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This topic contains 22 replies, has 6 voices, and was last updated by Sir Humphrey 3 months ago.

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  • #37691
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    questiontime10
    Flatchatter

    A new by-law has been introduced banning children under 16 from using the lap pool.

    I (and many others) believe this is unreasonable and discriminatory.

    No minutes have been provided where this was proposed or carried. As long as kids are supervised or can swim without supervision, then I don’t see why they can’t use the pool. How can we challenge this?

    • This topic was modified 3 months, 1 week ago by Jimmy-T.
    #37697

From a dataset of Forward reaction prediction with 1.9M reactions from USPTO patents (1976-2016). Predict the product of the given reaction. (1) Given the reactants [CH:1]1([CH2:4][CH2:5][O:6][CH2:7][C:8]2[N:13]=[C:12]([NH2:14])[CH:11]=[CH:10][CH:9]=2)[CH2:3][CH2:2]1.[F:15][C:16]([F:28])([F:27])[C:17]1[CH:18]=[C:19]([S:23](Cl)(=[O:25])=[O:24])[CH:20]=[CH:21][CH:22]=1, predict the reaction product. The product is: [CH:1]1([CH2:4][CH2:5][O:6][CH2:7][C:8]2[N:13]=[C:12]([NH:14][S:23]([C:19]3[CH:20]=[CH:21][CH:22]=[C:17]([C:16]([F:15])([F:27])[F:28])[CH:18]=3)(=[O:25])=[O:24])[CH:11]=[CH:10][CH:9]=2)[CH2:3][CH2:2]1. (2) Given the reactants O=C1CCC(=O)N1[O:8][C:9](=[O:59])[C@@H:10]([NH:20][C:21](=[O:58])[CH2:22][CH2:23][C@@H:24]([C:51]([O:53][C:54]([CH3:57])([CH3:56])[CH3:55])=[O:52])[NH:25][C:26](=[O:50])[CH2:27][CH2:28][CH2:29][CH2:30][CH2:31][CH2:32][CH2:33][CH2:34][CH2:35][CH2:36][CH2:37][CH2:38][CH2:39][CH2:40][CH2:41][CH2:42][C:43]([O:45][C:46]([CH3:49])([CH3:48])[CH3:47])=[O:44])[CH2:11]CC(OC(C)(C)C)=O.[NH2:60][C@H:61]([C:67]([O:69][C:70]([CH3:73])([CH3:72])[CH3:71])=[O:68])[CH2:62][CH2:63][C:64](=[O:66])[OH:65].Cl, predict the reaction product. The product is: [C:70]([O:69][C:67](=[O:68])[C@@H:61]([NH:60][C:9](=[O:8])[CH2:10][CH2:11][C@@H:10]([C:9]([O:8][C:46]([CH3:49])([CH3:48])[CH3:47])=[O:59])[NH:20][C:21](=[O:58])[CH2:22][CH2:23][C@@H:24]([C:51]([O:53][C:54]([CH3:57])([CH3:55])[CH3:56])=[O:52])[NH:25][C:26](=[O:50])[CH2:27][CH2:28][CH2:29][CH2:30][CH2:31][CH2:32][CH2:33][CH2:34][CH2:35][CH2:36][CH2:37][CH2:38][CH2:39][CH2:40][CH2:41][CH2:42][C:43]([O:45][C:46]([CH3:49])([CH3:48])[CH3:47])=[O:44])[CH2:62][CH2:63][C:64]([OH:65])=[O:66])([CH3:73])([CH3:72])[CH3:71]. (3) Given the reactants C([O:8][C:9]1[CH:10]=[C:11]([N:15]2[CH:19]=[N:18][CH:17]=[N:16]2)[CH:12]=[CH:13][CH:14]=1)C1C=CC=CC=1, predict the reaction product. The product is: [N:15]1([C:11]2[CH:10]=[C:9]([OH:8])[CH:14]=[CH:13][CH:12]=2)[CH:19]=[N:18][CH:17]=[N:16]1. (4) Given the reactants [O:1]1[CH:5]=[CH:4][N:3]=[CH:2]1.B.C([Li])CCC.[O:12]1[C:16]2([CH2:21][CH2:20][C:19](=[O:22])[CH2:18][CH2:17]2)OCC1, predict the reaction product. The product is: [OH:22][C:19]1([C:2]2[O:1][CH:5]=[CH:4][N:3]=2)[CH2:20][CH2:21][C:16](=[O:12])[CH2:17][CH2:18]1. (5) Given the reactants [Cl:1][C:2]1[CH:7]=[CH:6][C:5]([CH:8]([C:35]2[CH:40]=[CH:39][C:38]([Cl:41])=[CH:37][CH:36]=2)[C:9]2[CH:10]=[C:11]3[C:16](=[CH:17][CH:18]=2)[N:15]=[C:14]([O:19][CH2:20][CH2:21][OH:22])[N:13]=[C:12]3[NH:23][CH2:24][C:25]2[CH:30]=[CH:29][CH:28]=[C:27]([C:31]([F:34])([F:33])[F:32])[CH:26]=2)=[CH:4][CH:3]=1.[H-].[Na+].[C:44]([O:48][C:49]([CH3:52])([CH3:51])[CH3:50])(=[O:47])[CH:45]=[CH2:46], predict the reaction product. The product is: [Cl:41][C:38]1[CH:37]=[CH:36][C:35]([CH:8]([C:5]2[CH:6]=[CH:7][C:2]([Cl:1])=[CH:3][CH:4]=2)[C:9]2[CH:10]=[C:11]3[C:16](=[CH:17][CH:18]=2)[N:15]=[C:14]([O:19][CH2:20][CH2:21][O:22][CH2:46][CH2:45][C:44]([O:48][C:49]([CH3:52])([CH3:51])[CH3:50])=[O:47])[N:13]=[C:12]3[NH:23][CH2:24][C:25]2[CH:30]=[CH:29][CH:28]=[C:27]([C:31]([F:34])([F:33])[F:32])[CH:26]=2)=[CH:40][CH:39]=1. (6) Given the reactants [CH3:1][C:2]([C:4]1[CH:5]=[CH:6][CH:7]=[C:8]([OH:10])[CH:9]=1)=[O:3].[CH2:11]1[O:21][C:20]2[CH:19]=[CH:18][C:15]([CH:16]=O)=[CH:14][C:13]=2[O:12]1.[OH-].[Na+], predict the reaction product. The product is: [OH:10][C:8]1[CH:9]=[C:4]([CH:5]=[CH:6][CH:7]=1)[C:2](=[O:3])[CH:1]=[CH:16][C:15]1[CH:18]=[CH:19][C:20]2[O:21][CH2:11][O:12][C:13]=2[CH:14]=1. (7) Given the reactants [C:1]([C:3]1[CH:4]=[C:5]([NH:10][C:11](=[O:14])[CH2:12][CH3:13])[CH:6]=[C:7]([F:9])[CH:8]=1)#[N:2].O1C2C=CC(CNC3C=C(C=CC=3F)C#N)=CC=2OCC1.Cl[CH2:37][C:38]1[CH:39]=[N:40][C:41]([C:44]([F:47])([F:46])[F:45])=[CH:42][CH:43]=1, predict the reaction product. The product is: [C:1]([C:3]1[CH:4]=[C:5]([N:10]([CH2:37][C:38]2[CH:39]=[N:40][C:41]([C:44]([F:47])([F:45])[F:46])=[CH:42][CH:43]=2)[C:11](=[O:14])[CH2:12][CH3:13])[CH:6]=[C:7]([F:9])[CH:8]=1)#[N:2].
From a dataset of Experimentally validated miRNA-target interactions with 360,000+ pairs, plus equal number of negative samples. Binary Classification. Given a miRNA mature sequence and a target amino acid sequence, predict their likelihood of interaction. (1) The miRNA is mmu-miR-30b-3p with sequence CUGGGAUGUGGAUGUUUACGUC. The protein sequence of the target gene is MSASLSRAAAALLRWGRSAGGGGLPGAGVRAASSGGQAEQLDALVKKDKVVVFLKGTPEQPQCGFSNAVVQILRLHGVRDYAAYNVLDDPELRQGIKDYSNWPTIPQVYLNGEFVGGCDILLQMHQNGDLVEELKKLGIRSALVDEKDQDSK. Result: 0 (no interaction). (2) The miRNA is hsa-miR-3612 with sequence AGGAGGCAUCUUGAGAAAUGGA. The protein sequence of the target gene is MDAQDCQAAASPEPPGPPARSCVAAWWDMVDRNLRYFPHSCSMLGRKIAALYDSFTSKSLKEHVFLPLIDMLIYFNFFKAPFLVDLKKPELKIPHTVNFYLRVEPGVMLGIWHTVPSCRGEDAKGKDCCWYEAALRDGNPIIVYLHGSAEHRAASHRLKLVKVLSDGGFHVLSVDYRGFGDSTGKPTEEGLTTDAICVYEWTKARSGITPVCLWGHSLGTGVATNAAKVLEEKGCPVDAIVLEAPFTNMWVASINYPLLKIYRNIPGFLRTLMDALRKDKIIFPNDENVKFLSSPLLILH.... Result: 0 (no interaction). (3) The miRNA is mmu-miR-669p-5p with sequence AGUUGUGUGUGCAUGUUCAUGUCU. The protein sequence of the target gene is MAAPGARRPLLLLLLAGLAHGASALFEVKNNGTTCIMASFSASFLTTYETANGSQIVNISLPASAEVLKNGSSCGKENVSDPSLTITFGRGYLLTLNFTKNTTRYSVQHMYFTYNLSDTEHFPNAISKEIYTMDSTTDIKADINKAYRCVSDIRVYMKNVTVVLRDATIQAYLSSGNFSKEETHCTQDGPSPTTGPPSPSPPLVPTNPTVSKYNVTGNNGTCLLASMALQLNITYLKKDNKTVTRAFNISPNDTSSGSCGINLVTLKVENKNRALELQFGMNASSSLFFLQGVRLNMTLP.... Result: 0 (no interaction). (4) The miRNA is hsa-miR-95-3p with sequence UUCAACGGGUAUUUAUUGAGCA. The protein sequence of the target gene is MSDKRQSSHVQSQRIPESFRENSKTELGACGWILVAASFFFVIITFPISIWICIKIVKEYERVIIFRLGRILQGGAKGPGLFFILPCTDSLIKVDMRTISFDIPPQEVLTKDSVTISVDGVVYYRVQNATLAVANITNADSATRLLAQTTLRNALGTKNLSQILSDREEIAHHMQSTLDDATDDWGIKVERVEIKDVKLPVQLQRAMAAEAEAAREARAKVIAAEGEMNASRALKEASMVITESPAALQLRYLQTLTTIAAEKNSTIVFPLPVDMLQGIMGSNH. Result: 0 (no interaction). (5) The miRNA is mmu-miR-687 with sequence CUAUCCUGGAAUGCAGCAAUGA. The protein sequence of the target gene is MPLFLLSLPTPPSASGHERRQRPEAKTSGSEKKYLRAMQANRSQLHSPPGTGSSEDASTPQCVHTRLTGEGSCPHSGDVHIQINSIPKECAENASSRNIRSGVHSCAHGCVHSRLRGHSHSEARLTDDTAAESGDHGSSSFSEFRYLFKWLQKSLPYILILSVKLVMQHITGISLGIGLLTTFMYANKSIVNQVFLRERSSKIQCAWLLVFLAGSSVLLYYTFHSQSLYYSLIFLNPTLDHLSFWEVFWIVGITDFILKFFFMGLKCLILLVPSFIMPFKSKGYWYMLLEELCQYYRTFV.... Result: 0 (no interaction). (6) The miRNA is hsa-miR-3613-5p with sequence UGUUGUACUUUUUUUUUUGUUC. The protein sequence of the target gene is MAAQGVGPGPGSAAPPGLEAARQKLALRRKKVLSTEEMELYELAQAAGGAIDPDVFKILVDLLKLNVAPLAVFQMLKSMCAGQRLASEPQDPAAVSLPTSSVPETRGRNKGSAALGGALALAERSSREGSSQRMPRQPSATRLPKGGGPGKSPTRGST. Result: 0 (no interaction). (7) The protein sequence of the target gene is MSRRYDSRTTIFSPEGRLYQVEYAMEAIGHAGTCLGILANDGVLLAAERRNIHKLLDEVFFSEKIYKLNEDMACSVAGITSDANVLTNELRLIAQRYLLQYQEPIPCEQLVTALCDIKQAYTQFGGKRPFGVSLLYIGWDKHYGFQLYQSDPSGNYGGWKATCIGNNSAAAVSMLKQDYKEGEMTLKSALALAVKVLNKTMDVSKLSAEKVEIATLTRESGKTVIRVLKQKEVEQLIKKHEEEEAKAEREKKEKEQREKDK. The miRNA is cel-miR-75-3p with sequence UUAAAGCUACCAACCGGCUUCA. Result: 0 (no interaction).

Jimmy-T
    Jimmy-T
    Keymaster

    When you say there were no minutes, was there a proper general meeting with an agenda?

    Also, the model by-laws say this:

    8   Children playing on common property

    (1)  Any child for whom an owner or occupier of a lot is responsible may play on any area of the common property that is designated by the owners corporation for that purpose but may only use an area designated for swimming while under adult supervision.

    So is this ban on all kids, regardless of whether or not they are being supervised?

    • This reply was modified 3 months, 1 week ago by Jimmy-T.
    #37706
    Avatar
    questiontime10
    Flatchatter
    Chat-starter

    They’ve held general meetings, but I never saw it on any agenda or subsequent minutes, and despite multiple requests, they haven’t provided any minutes that outlines how this new by-law was proposed and carried.

    And yes, it’s a ban on all children under the age of 16 from using the lap pool, regardless if they’re supervised or not. They’re saying it’s a Work Health and Safety issue – but haven’t specified what issue that is.

    Seems to me someone just doesn’t want kids in the pool…Would appreciate knowing what our next steps should be.

    #37708
    Sir Humphrey
    Sir Humphrey
    Strataguru

    Here is an idea: